How to Annotate

There is no one right way to annotate. As you get used to the idea, you will develop your own way to interact with whatever you read. Here are some hints to help you get started:

  1. Interact with the book; talk back to it. You learn more from a conversation than you do from a lecture. (This is the text-to-self connection.) Use question marks, exclamation marks, smiley faces, stars, and other icons. You might even color your favorite sections. Draw pictures or use graphic organizers to help you sort material. Sometimes when you talk to a book, you might want to do more than use a symbol; you might want to really “talk” to the book. Feel free to make comments, agree or disagree. Relate what you are reading to personal experiences, other books, and even songs. Make what you’re reading a personal experience.

  2. Learn what the book teaches. (This is the text-to-world connection.) Underline, circle, or highlight key words and phrases. Put your own summaries in the margin. Leave a trail in the book that makes it easier to follow when you study the material again by writing subject matter headings in the margins. Bracket or highlight sections you think are important. In the margin you might start a working outline of the section you’re reading. Every time you come across a word you don’t know, find the definition and write it into the margins.

  3. Pick up the author’s style. (This is the reading-to-writing connection.) Start by thinking about the tone of the piece. Ask yourself, “What did the writer do to help me understand the tone?” Jot your answer in the margin. Look for patterns. What stands out to you? Circle or underline parts of speech with different colored pens, pencils, or crayons. Circle or underline rhetorical devices with different colored writing instruments or surround them with different geometric shapes. Comment on sentence length, sound devices, figurative language—anything you can think of!

Within the text or on clear sticky notes, you can use the following tools and techniques for note-taking:

In the margins or on sticky notes, you can write the following information:

  • Underline
  • Highlight
  • Circle text with a red circle drawn around it.
  • Number
  • Color
  • Stars or other icons → Image of star and heart

This is cartoon image of a girl with her head on a desk with book in front of her. She isn’t reading actively.

Source: “Reading,” Phillip Martin

How you annotate doesn’t matter as much as long as you are consistent. Using the same annotations consistently helps you remember why you annotated an idea.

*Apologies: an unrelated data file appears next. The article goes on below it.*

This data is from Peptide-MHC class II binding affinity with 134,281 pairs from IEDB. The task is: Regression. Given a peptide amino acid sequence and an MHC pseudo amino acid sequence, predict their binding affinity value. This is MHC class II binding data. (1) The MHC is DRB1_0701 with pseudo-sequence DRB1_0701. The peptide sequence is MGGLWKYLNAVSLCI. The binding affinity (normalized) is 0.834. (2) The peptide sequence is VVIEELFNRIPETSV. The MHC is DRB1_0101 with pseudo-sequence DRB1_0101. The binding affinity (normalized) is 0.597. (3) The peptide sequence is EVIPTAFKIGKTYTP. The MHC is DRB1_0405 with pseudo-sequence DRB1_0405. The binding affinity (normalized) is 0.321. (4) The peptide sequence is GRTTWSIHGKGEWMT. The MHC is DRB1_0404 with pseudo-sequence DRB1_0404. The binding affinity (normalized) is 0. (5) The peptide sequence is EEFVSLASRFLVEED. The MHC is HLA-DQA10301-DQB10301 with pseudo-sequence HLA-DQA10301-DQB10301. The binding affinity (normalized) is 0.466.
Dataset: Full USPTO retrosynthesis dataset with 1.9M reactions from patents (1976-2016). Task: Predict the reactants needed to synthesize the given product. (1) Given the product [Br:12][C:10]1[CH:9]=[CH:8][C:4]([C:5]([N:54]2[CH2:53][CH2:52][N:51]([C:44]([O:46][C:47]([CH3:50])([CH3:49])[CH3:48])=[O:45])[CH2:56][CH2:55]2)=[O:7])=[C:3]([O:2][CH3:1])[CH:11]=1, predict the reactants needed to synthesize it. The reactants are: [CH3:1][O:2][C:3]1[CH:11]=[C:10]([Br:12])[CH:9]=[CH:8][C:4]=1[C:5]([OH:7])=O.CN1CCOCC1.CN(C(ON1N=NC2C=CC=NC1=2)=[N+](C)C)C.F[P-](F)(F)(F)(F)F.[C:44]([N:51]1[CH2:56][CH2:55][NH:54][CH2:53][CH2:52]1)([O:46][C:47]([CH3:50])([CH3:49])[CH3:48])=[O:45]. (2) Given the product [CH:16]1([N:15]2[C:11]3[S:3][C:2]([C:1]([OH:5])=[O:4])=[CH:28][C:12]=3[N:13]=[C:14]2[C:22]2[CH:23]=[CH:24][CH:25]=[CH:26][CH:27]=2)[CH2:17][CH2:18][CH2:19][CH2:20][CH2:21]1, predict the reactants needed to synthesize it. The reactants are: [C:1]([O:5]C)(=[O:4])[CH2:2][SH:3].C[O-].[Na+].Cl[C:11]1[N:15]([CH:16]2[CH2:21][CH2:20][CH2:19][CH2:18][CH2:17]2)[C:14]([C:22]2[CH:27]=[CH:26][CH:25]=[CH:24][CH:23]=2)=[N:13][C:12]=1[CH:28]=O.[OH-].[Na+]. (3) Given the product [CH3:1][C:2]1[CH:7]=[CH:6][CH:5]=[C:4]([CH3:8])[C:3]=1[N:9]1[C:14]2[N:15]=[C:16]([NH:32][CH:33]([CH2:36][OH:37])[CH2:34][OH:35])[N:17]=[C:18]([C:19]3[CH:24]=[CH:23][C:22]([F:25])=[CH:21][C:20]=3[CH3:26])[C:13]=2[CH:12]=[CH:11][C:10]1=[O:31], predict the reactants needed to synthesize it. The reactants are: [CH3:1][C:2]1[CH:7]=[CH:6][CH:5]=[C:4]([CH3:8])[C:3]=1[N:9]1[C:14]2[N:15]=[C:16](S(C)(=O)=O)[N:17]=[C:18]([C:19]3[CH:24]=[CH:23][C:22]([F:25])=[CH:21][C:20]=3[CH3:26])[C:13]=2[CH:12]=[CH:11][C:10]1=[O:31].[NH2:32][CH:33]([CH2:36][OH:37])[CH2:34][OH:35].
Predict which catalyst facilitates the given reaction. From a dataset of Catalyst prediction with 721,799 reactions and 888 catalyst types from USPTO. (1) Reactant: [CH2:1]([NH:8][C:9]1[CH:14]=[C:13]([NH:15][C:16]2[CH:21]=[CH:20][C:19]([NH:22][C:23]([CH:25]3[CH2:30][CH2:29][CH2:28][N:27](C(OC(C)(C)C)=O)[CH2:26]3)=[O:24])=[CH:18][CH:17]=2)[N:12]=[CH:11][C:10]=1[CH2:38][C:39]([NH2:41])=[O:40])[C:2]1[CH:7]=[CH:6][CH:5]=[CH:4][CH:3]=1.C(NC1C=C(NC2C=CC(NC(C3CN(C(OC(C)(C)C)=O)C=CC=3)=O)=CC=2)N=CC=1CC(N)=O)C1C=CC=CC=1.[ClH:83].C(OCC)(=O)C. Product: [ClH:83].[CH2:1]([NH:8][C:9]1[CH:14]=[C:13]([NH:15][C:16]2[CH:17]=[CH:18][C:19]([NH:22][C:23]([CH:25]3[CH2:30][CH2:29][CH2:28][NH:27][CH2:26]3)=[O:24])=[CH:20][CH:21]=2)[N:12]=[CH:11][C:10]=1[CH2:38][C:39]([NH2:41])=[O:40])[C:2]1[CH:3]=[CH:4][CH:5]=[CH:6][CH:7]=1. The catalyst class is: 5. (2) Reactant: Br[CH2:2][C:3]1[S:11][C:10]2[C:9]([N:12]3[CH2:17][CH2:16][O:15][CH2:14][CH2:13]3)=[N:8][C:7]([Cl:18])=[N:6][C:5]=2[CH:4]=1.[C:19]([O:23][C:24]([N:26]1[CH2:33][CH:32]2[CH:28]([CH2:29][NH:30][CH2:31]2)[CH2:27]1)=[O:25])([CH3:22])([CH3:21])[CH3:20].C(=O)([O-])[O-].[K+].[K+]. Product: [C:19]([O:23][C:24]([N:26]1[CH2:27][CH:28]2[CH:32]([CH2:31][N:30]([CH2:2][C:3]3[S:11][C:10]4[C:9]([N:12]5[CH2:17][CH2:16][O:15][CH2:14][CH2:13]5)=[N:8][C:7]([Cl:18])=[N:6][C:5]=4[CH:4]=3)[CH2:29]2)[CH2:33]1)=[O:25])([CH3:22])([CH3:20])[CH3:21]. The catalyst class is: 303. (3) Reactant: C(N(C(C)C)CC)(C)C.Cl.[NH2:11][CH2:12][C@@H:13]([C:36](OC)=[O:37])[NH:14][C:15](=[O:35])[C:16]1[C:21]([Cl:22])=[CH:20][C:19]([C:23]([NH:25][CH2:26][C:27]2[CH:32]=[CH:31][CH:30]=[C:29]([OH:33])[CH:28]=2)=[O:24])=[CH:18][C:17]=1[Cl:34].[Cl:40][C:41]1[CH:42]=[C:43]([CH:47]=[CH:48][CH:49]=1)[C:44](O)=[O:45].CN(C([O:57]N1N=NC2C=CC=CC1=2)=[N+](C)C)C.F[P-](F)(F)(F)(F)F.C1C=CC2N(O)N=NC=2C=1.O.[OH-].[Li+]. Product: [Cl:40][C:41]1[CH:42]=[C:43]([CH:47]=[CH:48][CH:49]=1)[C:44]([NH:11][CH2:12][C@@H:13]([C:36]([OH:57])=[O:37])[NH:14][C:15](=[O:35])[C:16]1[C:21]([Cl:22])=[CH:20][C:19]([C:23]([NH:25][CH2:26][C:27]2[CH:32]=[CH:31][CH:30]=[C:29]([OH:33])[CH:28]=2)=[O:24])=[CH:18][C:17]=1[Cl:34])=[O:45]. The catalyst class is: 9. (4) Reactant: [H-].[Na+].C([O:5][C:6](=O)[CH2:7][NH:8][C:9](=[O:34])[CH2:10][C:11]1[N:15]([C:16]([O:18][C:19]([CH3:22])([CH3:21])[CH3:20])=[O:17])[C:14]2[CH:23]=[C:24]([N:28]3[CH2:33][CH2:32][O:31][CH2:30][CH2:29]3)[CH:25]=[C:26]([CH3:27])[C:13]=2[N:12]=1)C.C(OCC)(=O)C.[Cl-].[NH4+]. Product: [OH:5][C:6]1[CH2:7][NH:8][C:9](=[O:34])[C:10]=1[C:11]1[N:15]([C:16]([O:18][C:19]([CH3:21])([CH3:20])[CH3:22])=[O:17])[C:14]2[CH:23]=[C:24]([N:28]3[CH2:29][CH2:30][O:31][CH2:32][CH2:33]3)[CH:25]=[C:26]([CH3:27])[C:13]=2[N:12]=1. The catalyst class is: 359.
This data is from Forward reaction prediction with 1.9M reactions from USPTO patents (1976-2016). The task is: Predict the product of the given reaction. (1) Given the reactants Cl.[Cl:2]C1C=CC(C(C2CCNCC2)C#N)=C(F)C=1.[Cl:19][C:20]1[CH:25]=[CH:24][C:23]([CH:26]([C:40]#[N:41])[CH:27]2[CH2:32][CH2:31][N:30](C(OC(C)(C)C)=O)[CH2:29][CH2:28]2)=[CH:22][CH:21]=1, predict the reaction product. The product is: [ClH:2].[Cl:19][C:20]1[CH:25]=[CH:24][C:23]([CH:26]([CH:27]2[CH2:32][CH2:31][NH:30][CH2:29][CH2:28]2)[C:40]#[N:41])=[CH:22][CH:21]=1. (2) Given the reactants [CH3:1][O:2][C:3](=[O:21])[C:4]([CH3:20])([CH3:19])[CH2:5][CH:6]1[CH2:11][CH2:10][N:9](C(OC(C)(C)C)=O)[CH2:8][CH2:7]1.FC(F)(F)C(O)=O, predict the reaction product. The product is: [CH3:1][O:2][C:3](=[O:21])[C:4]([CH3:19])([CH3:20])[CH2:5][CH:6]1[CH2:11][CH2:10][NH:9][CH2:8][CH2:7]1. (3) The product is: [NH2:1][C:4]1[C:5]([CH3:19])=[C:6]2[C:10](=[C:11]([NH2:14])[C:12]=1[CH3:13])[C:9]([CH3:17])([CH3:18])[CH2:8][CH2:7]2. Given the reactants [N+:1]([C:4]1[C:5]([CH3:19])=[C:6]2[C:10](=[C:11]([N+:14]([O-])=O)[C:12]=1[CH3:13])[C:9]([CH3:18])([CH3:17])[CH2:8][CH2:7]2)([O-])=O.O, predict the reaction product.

For example, if you always circle the main idea, you will immediately find the main idea when you look back in the text. Of course, if the main idea is not stated directly, then you will need to write your summary of the main idea in the margin and circle it.

black and white photograph of Henry David Thoreau

Source: Henry David Thoreau; Library of Congress, American Memory collection

By physically circling the main idea as you read, you will force yourself to find it, which will help you to quickly identify and remember the main idea when you study.

Remember: When you can’t write in your book, photocopy the page or use sticky notes. This will allow you to annotate freely without defacing a borrowed book.

Let’s take a look at how one reader annotated excerpts from Henry David Thoreau’s Walden and noted unfamiliar words, the main idea, and metaphors. In 1845, Thoreau moved into the woods where he studied nature and wrote. His book Walden was named after the pond in the woods where he lived.

Example of Annotated Page

Can you draw conclusions from the reader’s annotation? Using your notes, answer the questions below. Check your understanding when you are finished.

  1. What ideas did the reader underline?
  2. What did she highlight in orange?
  3. What did she highlight in green?
  4. What ideas did she set in the margin?
  5. How would you annotate these excerpts differently?

Check Your Understanding

Sample Responses:

  1. The reader uses underlining to define the main idea of the excerpts.
  2. She highlights vocabulary or unknown allusions in orange. She defines these in the margin.
  3. She highlights confusing passages in green. Alternatively, the reader might be pointing out metaphors.
  4. Thoughts, summaries, definitions, questions, and connections are written in the margins.
  5. Answers will vary.

The annotations of the Walden excerpts show only one reader’s notes. There is no right or wrong way to annotate. You can choose your own annotation style based on what you know or want to know about the text. You can use all the colors you want. You can invent icons for different uses. It’s all up to you.

Effective annotation is a skill that must be developed through practice. It requires thought, planning, and consistency. If you do it well, it will help you to understand and remember what you read. If you don’t do it well, it will do little more than provide you with patches of colored text.

Let’s look over another student’s annotation of the same page. What does the reader annotate in this excerpt? Do you think her annotations are helpful? Why or why not?

Large Annotated Page
Check Your Understanding

Sample Response:

The reader makes no distinction among ideas. She doesn’t provide definitions for difficult words, doesn’t summarize in her own words, and doesn’t interact fully with the text. It will be difficult to return to this page and quickly remember the content.